Lastly, I found two bloggers talking about these version of popiah and they also name this Sarawak Popiah but none is certain about the name but stressed that “this is the style my mum used to serve us back in Sarawak”. The reasons of what culture influenced the elder Sarawakian prepared this type of popiah is still unknown and I would be glad if any of the reader can tell me the evolution of this type of popiah in Kuching. Sarawakians, shall we patent it ?? LOL


Hope you like the post today. Cheers and have a nice day.


  • For more recipes, you can refer to my RECIPE INDEX (updated as at 8 June 2014)  here and you can follow me at PINTEREST or visit the blog’s FACEBOOK PAGE to keep abreast of my future posts.  


I Love Hainanese Chicken Rice–Hainanese Chicken Rice (海南鸡饭)




Updated on 20-9-2014 : The post was updated with the chilli sauce recipe. Please scroll down towards the end of chilli sauce recipe.

This is one of my most satisfied posts and it went unnoticed because of the inexperience picture taking and poor formatting when I just started my blogs. I have decided to add in new pictures for this post. The post was originally written for Mother’s day 2013. However, it is equally applicable to any occasion.

IMG_64711 Poached Chicken

IMG_64951 Rice flavoured with chicken broth

IMG_64801 Some green vegetables to go with the rice

IMG_64751 Some soup from the chicken stock

IMG_64881 Condiments required (for chilli sauce, please scroll down towards the end for recipe)



ORIGINAL POST (11 May 2013)




Hainanese chicken rice is a dish of Chinese origin, and is most commonly associated with Hainanese, Malaysian and Singaporean cuisines, although it is also commonly sold in Thailand. It is based on the well-known Hainanese dish called Wenchang chicken (文昌雞), due to its roots in Hainan cuisine and its adoption by the Hainanese overseas Chinese population in the Nanyang area (present-day Southeast Asia). Hainanese chicken also appears as a specialty in Vietnamese cuisine. Mother’s day is approaching and it would be a bad idea to prepare some dishes for her and why not consider Chicken Rice. (Source:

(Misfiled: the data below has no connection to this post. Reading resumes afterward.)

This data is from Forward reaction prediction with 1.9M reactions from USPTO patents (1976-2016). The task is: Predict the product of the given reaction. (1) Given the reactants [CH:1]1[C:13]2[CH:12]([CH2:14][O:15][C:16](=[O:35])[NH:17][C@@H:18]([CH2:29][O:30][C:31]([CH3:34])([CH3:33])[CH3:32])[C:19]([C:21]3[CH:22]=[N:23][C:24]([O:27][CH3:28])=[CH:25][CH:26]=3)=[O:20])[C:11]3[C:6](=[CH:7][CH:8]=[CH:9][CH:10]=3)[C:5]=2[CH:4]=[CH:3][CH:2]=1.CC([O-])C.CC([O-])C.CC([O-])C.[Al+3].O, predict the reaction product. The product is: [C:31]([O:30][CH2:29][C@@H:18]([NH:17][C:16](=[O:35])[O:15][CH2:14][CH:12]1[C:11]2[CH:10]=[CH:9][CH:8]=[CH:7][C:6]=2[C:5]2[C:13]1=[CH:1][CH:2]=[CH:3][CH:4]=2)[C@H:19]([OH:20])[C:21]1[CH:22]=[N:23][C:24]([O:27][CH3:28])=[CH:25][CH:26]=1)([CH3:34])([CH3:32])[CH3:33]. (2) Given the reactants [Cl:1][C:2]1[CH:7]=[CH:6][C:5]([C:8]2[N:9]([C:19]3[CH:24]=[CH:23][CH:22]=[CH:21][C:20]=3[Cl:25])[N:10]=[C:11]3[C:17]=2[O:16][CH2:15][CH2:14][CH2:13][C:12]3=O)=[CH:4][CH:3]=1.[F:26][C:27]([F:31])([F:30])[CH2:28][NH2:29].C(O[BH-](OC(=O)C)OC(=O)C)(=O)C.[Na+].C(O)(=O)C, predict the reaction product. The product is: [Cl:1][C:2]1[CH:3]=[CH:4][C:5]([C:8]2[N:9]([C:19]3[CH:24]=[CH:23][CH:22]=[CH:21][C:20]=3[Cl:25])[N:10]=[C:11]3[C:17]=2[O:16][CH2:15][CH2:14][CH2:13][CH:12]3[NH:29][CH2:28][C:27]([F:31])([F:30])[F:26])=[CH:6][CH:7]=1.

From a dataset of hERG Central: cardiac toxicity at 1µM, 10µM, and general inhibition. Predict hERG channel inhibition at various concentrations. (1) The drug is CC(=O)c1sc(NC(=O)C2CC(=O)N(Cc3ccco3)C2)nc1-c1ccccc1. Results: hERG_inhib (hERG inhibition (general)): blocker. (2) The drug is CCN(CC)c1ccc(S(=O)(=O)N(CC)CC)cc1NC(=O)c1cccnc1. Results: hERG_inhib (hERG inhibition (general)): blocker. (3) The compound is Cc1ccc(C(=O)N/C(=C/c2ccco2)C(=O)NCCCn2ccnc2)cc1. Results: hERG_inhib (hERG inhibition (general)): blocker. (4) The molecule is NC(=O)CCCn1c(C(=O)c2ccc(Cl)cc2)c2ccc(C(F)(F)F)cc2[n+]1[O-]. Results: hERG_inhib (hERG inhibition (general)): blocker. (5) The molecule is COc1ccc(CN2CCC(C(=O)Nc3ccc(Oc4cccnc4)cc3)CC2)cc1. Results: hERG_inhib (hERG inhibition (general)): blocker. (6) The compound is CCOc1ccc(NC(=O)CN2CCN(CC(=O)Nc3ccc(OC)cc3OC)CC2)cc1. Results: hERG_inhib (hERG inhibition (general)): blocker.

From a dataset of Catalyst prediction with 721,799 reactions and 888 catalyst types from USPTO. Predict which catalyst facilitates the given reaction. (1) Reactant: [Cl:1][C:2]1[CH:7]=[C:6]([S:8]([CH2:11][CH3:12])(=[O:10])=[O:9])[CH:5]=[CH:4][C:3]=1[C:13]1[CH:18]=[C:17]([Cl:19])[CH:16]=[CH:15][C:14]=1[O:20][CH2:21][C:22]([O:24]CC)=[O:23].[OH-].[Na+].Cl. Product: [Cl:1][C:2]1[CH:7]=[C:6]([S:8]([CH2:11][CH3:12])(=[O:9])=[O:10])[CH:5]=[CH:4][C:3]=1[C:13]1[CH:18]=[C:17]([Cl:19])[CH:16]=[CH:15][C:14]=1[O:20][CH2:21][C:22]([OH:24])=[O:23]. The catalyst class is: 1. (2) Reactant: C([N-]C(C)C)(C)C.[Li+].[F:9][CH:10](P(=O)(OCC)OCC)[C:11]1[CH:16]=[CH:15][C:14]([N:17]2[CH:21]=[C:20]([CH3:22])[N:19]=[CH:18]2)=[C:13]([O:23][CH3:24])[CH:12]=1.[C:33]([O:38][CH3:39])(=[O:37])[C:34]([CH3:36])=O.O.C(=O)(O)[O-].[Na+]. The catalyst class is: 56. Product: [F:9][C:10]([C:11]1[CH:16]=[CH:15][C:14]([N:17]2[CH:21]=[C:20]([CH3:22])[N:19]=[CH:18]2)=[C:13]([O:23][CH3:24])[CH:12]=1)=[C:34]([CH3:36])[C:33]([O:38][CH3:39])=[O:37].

As explained above, chicken rice is a common household dish and hawker’s saleable item. It is welcomed by population of all age groups in Singapore and Malaysia, be it children, teens or adults and all levels from workers to top executives. Singapore is famous for its chicken rice (actually, I am not sure about the reasons behind this since places like Ipoh, Malaysia are also famous for their chicken rice) and is deemed to be a “national dish”. It is also one of the items served by Singapore Airlines for its business class and first class customers.

My kids loved chicken rice and I decided to cook chicken rice yesterday since they have been mentioning it for quite a while. In fact, they are having chicken rice at least one to twice a week at the school canteen.

PicMonkey Collage2

IS CHICKEN RICE DIFFICULT TO PREPARE? – Simplified version of chicken rice preparation

Chicken rice is basically “chicken” plus “rice”. If you are not fussy and able to forgo a lot of minute details in the dish preparations, you will score may be a pass in your preparation.

If I am not having meals at home, my mother in law can cook a pot of chicken rice serving the whole family (2 adults and 2 kids; 2 women, 1 girl, 1 boy) with just two drumsticks. This was how she did it. She cleaned the drumsticks; mixed the uncooked rice with a few spoons of chicken rice sauces sold in the supermarket; added a few sticks of pandan leaves; put it in the rice cooker; put the drumstick on top of the rice and on the rice cooker. This is a super quick way to cook, my mother in law was using the steam generated from cooking the rice to cook the chicken and let the juices dripped into the rice. It took her only 20 minutes to cook. There was no complains from her daughters and grand children as the three females family members don’t really like to consume meat. They just want “chicken-rice flavoured white rice”  and they are more than happy to give all the drumsticks to my son. HOW BRILLIANT IS MY MOTHER IN LAW!